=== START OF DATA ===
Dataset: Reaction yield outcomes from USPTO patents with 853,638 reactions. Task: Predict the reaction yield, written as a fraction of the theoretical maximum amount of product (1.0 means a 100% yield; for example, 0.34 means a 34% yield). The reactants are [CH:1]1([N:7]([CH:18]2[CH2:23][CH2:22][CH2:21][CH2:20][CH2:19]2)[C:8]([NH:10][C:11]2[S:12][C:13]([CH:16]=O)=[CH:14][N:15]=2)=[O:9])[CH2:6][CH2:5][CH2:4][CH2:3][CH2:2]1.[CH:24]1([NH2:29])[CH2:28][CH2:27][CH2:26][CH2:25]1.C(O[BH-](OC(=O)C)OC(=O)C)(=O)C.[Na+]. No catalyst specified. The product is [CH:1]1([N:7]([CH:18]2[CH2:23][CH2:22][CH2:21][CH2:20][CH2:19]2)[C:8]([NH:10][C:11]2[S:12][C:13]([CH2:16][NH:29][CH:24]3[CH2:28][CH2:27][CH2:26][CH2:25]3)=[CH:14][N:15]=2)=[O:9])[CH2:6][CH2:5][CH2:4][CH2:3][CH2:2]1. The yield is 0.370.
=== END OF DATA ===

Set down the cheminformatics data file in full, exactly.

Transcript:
Dataset: Reaction yield outcomes from USPTO patents with 853,638 reactions. Task: Predict the reaction yield, written as a fraction of the theoretical maximum amount of product (1.0 means a 100% yield; for example, 0.34 means a 34% yield). The reactants are [CH:1]1([N:7]([CH:18]2[CH2:23][CH2:22][CH2:21][CH2:20][CH2:19]2)[C:8]([NH:10][C:11]2[S:12][C:13]([CH:16]=O)=[CH:14][N:15]=2)=[O:9])[CH2:6][CH2:5][CH2:4][CH2:3][CH2:2]1.[CH:24]1([NH2:29])[CH2:28][CH2:27][CH2:26][CH2:25]1.C(O[BH-](OC(=O)C)OC(=O)C)(=O)C.[Na+]. No catalyst specified. The product is [CH:1]1([N:7]([CH:18]2[CH2:23][CH2:22][CH2:21][CH2:20][CH2:19]2)[C:8]([NH:10][C:11]2[S:12][C:13]([CH2:16][NH:29][CH:24]3[CH2:28][CH2:27][CH2:26][CH2:25]3)=[CH:14][N:15]=2)=[O:9])[CH2:6][CH2:5][CH2:4][CH2:3][CH2:2]1. The yield is 0.370.